Attending Catholic school in Brooklyn, I felt loved by the Catholic nun who was my second grade teacher. But one cold morning that quickly changed.
We were lining up to enter the classroom when the nun suddenly shouted, “Spit out the gum!” Being a good Catholic boy, I’d never consider flaunting the rules, so I was stunned by the accusation. “I’m not chewing gum, I feebly replied.”
I was confident that my protestation would resolve the matter. But my innocence was shattered again: “Yes you are chewing gum,” the nun insisted. “Don’t lie!”
Ouch! I could feel my stomach churning and a horrible sinking feeling to be assaulted by a second accusation. Sinking into deeper trouble, I wondered if I should dare to protest again.
I trusted that if I spoke the truth, justice would prevail. Mustering some sheepish courage, I muttered: “But I’m not lying… look!” I opened my mouth so that she could witness the lack of evidence. The final blow to my dignity and innocence descended when she coldly responded, “That’s because you just swallowed it!”
Yikes! Nothing I could say or do would disabuse her of her perception. I was in an emotional prison with no “get-out-of-jail-free” card. I felt powerless, helpless — a tragic character in a Kafka-esque nightmare. The negative mirroring damaged the interpersonal bridge, which creates shame, as Gershen Kaufman discusses. Our relationship was never the same again.
I now understand this episode as an initiation into the rough and tumble of real life, where oftentimes we’re not seen as we really are. Being condemned as guilty evoked the shame of being falsely accused, disrespected, and bad. In psychological terms, I recognize this incident as an early attachment injury — a relational trauma that, if unrepaired, tends to be carried into our adult lives and relationships.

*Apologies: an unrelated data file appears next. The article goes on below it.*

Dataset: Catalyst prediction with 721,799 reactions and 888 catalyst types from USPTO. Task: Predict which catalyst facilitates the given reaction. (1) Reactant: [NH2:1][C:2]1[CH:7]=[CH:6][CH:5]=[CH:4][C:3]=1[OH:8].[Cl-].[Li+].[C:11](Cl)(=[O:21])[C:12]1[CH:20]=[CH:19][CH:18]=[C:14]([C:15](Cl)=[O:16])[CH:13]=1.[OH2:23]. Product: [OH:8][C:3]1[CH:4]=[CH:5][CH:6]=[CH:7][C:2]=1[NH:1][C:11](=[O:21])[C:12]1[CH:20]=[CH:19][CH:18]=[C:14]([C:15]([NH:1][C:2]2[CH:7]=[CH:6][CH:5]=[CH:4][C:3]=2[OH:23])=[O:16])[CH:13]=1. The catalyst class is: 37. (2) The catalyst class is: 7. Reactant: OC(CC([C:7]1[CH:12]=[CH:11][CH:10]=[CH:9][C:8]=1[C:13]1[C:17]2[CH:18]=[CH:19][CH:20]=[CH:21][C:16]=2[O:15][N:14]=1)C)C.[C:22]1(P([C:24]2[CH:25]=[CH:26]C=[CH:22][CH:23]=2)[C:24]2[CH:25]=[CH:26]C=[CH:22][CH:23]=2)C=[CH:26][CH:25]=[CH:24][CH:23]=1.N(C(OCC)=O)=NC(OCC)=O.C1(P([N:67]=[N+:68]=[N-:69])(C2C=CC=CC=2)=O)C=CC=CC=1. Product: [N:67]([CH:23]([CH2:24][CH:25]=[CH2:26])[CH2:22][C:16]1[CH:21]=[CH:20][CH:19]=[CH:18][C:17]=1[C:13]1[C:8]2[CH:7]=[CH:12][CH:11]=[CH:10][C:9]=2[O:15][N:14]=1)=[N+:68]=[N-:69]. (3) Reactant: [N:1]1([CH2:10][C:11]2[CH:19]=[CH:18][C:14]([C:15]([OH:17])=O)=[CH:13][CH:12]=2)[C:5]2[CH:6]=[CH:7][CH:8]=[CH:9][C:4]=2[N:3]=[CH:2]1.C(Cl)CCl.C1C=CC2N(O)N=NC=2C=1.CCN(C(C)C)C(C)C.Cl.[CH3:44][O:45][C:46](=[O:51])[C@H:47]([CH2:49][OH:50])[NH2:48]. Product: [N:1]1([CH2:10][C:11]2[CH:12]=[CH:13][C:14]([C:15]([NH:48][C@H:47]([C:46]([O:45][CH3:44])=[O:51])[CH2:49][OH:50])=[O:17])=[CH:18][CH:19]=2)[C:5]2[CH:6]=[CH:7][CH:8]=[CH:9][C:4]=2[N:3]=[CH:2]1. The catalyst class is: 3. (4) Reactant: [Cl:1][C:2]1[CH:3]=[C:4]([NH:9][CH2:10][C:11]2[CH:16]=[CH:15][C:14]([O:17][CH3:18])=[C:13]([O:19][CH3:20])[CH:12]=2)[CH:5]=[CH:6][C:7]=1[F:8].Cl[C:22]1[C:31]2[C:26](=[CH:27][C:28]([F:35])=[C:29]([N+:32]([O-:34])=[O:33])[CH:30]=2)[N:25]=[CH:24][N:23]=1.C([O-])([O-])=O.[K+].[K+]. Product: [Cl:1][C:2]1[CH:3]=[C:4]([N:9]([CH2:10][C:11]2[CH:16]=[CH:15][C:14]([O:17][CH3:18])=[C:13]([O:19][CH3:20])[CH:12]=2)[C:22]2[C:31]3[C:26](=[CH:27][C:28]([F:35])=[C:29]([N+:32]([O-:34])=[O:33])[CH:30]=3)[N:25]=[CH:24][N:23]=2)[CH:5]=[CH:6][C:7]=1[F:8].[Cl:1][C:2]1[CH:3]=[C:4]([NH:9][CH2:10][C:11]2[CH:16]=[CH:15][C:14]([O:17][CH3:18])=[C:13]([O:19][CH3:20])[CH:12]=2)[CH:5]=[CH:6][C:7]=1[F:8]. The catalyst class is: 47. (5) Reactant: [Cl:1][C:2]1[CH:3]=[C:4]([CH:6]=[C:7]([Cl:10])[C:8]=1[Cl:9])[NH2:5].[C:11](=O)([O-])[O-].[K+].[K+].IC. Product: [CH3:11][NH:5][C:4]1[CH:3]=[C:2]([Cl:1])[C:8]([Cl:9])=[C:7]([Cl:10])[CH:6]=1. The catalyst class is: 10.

If you can identify with my experience, know that you’re not alone. The first step toward healing old shame and attachment trauma is to recognize it. There’s nothing shameful about acknowledging the multiple ways we’ve been injured in our lives — and realizing how it has affected our tender heart.
Softening Our Wound Activation
As a marriage and family therapist, I often see couples who unknowingly step into the minefield of each other’s old wounds. False indictments of having an affair or being attracted to other men or women, or other bogus accusations can reactivate old traumas. It’s impossible to defend oneself when the accuser’s mind is made up. There’s no way to produce evidence of one’s innocence. Continued protestations fall flat when a partner insists that they’re right and that you’re in denial.
How can we deal with such a quandary? Responding defensively to false accusations may only add fuel to the unfounded attacks. But saying nothing may convey that we’re guilty as charged.
Here are some guidelines that may help soften the cycle of accusations and defensiveness–and the resulting isolation and loneliness. And, of course, couples therapy may be helpful when couples reach such an impasse.
1. Be Gentle with Your Old Wounds